- Leissner helped build Goldman's business in Malaysia
- Firm's deals with Malaysian state fund led to fee scrutiny
Tim Leissner, the Goldman Sachs Group Inc. executive who helped build the investment bank’s Malaysia business, has relocated to Los Angeles and is on personal leave, people familiar with the matter said.
Leissner, who has been with Goldman Sachs for almost 18 years and was most recently Singapore-based chairman of its Southeast Asia operations, remains an employee, said the people. They asked not to be identified discussing a private matter. Goldman Sachs declined to comment.
An e-mail sent to Leissner’s Goldman Sachs address yielded an automatic reply saying: “I’m currently out of the office on personal leave with no access to emails.” It didn’t say when he will return to work. Calls to his mobile phone went to voice mail.
Leissner, a German national who is married to former U.S. fashion model and designer Kimora Lee Simmons, was instrumental in building Goldman Sachs’s business in Malaysia. The bank’s dealings with the country’s state-owned investment company, 1Malaysia Development Bhd., drew public scrutiny because of the high fees Goldman was paid.
Three 1MDB bond sales in 2012 and 2013 totaling $6.5 billion yielded fees, commissions and expenses for Goldman Sachs of $593 million, or about 9.1 percent of the money raised, a person familiar with the matter said earlier. 1MDB subsequently became entangled in a political scandal due to its ballooning debts and ties with Malaysian Prime Minister Najib Razak. Both the premier and 1MDB have consistently denied any wrongdoing.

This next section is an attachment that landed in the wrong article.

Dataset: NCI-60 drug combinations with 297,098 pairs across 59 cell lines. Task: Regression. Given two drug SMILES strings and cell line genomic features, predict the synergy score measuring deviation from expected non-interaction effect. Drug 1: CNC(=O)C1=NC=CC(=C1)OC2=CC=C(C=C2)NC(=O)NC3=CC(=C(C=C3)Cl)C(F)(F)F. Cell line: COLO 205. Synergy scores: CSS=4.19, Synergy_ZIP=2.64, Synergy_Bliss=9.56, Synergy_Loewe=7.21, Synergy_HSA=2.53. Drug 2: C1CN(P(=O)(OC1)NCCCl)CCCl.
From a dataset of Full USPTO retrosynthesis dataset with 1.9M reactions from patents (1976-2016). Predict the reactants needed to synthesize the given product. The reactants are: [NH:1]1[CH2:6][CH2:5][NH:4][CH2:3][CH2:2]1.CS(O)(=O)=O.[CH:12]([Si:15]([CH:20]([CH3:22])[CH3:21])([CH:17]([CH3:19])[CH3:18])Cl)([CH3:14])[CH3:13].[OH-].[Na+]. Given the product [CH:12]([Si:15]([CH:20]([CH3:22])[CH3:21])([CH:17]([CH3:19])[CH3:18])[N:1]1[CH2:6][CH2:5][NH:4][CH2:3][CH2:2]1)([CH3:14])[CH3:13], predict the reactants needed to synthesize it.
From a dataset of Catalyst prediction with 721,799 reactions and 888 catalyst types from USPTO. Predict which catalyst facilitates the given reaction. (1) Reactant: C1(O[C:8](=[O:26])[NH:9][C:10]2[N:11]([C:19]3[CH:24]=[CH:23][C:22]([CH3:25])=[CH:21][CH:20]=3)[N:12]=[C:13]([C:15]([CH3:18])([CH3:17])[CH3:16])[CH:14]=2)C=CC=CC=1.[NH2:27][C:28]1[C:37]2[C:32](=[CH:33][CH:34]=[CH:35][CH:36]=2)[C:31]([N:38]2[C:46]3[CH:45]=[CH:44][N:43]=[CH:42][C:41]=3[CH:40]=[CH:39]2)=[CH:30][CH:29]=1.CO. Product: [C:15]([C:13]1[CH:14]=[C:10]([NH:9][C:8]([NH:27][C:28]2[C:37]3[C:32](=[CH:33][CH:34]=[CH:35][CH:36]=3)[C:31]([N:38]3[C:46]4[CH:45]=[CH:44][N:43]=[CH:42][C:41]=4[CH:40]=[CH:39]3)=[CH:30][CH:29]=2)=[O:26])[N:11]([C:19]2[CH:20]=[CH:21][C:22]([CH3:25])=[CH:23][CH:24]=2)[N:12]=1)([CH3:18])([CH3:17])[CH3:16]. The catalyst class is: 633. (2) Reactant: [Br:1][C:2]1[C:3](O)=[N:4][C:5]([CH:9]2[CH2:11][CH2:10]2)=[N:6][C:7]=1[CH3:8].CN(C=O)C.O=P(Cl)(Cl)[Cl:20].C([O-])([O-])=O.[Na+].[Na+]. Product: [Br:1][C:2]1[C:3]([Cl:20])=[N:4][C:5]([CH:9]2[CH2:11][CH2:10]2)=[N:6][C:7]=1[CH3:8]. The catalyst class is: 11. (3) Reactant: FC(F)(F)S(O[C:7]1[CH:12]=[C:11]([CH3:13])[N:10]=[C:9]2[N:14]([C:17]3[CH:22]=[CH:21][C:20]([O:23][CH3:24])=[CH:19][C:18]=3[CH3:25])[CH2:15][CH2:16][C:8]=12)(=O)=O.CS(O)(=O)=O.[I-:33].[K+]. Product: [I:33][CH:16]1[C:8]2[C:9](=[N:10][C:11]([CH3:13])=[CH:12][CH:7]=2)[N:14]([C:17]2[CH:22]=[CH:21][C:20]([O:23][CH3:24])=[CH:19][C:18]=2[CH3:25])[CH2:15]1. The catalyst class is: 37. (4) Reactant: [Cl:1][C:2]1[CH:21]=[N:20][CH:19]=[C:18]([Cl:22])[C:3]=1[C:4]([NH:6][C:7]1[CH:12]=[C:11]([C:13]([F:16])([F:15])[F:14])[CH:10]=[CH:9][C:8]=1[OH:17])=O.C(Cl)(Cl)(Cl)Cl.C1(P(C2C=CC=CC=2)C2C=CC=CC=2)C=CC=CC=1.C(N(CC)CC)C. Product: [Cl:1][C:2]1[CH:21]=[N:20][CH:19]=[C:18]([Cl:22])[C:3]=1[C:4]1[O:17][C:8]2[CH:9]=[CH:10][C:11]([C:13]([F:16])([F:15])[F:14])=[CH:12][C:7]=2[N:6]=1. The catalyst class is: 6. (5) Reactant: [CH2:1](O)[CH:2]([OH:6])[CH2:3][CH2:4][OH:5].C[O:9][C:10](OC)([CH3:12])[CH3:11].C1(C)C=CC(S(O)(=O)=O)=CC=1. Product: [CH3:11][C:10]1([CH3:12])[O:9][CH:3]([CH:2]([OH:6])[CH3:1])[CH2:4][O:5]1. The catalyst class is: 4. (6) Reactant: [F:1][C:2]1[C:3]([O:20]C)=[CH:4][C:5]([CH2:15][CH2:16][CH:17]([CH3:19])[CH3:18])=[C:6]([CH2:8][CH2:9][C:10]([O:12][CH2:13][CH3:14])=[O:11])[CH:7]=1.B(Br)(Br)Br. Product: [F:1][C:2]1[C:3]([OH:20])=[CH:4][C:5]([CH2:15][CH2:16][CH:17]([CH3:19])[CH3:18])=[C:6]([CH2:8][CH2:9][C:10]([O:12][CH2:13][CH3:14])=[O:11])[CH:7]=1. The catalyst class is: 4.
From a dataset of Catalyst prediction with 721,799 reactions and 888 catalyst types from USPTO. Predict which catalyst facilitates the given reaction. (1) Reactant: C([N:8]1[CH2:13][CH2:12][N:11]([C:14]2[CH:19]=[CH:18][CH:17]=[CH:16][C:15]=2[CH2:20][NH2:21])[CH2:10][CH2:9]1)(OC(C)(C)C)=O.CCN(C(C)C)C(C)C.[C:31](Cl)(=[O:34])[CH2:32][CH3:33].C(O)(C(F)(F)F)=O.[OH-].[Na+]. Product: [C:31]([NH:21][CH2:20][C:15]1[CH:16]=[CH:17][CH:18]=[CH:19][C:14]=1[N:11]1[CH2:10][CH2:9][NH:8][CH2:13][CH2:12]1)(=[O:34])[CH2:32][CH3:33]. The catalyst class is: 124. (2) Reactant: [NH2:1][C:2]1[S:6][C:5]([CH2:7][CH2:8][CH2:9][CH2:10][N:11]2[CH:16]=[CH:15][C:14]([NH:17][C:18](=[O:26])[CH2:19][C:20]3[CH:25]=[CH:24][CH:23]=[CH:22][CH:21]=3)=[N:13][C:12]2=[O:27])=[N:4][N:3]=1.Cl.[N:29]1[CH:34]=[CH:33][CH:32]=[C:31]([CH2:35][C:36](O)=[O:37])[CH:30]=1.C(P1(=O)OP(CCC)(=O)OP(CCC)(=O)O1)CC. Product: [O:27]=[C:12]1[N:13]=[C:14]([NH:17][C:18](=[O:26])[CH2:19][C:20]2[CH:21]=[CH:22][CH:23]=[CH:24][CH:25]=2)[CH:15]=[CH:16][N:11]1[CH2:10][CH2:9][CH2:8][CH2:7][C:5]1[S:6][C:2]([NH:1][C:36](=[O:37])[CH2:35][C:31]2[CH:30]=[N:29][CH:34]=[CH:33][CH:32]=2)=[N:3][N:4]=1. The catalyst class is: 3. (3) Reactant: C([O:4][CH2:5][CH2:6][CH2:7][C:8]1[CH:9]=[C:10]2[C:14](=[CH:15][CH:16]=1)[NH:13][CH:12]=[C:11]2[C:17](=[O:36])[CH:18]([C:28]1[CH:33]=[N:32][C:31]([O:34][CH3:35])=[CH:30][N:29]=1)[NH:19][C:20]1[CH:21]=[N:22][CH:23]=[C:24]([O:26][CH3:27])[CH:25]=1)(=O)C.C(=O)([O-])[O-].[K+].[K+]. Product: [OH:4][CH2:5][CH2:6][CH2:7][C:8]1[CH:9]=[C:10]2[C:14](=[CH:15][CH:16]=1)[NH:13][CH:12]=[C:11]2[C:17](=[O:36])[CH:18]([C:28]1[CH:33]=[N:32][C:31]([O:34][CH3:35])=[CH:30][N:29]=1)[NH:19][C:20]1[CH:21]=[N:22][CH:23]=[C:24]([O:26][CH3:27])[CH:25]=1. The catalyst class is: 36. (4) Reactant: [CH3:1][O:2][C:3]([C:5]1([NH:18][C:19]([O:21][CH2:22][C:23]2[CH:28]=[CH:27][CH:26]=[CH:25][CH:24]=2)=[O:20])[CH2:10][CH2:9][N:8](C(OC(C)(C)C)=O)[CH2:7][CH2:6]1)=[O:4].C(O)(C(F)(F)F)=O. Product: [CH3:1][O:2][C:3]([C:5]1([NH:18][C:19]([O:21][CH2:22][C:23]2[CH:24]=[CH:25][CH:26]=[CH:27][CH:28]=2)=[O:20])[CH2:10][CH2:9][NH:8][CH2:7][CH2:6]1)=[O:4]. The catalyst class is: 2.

Leissner was appointed as head of investment banking in Singapore in August 2002 and was made a partner in 2006. He joined Goldman Sachs in 1998 as an executive director in its mergers advisory business.
Goldman Sachs worked on $18.8 billion of Malaysian mergers and acquisitions over the past five years, making it the top foreign adviser with a 20.3 percent market share, according to data compiled by Bloomberg. The New York firm was ahead of Bank of America Corp., which had a 15.8 percent share, and beat all local rivals except CIMB Group Holdings Bhd. and Malayan Banking Bhd.
The banker was involved in a number of large transactions such as billionaire T. Ananda Krishnan’s 2009 initial public offering of Maxis Bhd., the country’s largest wireless operator. Later that year, Goldman Sachs received a license from Malaysia’s Securities Commission to set up fund management and corporate finance advisory operations in the country.
Goldman Sachs ranked 17th last year among advisers on acquisitions involving Southeast Asian companies, down from fifth in 2014, the Bloomberg-compiled data show.